December 15, 2004 9:37:48 AM

Archived from groups: alt.sys.pc-clone.dell (More info?)

I am new to Dell servers, but not RAID in general (in fact, I have an
older LSI controller at home, but it doesn't have the same GUI).

Anyway, I finally found the cache policies (I already had the array
manager installed), and they are as follows (same for all arrays):

Read: Adaptive Read-Ahead
Write: Write-Back
Cache: Direct I/O

I assume these are the defaults.

The drivers are the latest. I haven't been able to determine whether
the firmware is current (the server was built only a couple of months
ago, so it probably is; it's level 3500).

Steve
Anonymous
December 15, 2004 1:58:28 PM

Archived from groups: alt.sys.pc-clone.dell (More info?)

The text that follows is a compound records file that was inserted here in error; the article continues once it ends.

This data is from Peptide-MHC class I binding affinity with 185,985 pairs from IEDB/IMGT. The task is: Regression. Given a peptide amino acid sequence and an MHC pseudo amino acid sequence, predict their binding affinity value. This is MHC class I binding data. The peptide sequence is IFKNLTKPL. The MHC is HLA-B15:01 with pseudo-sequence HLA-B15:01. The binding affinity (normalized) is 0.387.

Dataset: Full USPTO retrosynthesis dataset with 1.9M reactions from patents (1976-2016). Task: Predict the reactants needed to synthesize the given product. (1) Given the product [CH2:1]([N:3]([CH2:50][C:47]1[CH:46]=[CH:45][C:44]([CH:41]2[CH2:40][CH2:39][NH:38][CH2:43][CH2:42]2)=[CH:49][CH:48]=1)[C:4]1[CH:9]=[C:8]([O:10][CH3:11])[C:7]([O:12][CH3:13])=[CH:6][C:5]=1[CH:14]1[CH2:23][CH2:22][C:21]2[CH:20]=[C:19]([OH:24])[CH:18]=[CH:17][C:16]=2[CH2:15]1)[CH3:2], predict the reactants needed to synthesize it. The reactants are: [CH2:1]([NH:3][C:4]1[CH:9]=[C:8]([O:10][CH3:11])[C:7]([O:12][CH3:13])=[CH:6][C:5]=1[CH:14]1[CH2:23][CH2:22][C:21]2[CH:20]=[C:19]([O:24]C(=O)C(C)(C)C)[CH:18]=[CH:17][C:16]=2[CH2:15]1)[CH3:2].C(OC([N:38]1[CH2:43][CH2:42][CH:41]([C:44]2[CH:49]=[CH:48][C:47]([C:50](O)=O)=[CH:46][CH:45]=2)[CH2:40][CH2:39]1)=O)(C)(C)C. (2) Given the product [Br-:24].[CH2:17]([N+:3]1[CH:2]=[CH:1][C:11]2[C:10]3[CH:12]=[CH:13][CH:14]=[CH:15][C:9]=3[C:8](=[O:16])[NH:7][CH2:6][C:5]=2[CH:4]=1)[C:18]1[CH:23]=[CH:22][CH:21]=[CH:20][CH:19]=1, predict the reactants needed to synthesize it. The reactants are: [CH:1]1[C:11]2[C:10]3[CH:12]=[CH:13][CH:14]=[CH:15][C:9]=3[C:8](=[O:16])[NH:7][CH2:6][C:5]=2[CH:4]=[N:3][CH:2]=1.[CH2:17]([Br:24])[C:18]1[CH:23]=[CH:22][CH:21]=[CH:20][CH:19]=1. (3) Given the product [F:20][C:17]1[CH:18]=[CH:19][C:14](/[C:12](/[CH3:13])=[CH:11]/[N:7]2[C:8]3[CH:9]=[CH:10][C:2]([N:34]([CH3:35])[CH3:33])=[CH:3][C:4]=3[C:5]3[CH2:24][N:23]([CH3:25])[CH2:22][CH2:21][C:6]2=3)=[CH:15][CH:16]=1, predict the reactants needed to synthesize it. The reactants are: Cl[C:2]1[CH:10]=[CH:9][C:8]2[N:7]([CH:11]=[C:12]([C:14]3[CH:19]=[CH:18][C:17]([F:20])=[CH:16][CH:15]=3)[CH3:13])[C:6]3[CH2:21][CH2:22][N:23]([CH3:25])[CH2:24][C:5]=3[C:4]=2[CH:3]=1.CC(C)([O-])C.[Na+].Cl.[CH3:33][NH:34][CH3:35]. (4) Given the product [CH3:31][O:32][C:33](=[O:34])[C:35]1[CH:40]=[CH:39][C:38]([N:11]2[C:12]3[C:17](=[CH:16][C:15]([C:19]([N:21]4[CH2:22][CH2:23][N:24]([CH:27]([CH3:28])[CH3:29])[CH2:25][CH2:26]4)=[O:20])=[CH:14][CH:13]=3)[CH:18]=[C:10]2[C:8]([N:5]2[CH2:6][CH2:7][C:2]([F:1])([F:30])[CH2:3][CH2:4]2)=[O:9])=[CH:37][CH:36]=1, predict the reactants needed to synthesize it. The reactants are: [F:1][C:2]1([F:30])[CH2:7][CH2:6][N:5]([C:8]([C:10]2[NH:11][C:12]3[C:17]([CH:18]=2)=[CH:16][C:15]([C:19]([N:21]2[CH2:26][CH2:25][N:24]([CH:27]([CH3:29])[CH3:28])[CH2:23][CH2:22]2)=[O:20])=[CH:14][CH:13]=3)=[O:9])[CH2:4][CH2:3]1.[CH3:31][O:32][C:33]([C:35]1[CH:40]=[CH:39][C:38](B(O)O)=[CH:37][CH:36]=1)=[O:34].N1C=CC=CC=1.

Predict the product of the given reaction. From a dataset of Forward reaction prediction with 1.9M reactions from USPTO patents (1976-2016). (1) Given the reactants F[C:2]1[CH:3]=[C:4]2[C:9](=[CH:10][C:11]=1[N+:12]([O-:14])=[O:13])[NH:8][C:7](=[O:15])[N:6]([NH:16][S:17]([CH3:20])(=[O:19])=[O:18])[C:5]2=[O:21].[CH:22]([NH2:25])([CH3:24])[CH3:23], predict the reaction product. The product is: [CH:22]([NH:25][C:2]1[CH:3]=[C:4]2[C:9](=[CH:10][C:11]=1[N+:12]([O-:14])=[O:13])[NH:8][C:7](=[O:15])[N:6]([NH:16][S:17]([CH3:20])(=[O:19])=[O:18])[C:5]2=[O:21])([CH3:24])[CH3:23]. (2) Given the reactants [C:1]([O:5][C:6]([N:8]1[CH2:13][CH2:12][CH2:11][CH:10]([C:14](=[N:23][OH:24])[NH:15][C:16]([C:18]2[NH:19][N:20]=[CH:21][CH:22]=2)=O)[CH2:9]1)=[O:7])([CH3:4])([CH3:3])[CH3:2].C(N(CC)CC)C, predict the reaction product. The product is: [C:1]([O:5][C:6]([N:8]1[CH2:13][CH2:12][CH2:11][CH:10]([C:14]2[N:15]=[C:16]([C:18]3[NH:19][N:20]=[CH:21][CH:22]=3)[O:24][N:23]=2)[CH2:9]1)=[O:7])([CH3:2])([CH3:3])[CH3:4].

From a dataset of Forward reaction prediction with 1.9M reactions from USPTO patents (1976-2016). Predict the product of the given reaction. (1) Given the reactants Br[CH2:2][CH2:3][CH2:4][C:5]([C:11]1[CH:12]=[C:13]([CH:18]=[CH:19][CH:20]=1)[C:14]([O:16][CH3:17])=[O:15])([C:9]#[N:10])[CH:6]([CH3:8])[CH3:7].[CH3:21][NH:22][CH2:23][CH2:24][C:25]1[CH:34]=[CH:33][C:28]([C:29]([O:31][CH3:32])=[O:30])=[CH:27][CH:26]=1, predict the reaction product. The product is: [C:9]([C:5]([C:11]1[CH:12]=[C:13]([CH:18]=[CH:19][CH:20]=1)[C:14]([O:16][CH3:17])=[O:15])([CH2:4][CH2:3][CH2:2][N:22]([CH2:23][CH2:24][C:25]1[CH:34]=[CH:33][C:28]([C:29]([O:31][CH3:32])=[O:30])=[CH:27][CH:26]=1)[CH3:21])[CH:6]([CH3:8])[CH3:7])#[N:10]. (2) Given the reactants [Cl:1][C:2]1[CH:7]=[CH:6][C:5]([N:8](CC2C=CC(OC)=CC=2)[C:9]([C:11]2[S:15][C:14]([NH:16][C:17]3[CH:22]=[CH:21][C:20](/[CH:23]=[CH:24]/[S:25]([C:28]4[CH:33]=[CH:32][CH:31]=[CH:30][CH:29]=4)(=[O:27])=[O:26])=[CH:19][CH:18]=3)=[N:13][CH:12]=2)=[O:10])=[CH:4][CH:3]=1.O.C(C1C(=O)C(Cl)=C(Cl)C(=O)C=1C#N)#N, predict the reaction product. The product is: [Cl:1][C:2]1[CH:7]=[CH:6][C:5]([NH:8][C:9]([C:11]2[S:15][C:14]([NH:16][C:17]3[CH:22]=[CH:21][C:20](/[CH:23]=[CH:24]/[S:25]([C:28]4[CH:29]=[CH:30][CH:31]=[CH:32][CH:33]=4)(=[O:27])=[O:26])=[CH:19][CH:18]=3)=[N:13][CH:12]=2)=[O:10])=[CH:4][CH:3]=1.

Download HDTach and install it. Run some tests, tweak the policy, and test
again. See what works best with that controller. I already noted the
performance increases i got in another post in this thread.

- NuTs

"Steve" <swechsler@bigfoot.com> wrote in message
news:1103121468.182375.222010@c13g2000cwb.googlegroups.com...
>I am new to Dell servers, but not RAID in general (in fact, I have an
> older LSI controller at home, but it doesn't have the same GUI).
>
> Anyway, I finally found the cache policies (I already had the array
> manager installed), and they are as follows (same for all arrays):
>
> Read: Adaptive Read-Ahead
> Write: Write-Back
> Cache: Direct I/O
>
> I assume these are the defaults.
>
> The drivers are the latest. I haven't been able to determine whether
> the firmware is current (the server was built only a couple of months
> ago, so it probably is; it's level 3500).
>
> Steve
>
December 15, 2004 4:17:11 PM

Archived from groups: alt.sys.pc-clone.dell (More info?)

OK, I did some more research, downloaded IOMeter (available free at
sourceforge.net) and discovered that the performance problem lies with
Windows 2000 explorer, not the controller. IOMeter gave me 79 MB/sec
writes and 99 MB/sec reads. This is a vast improvement over the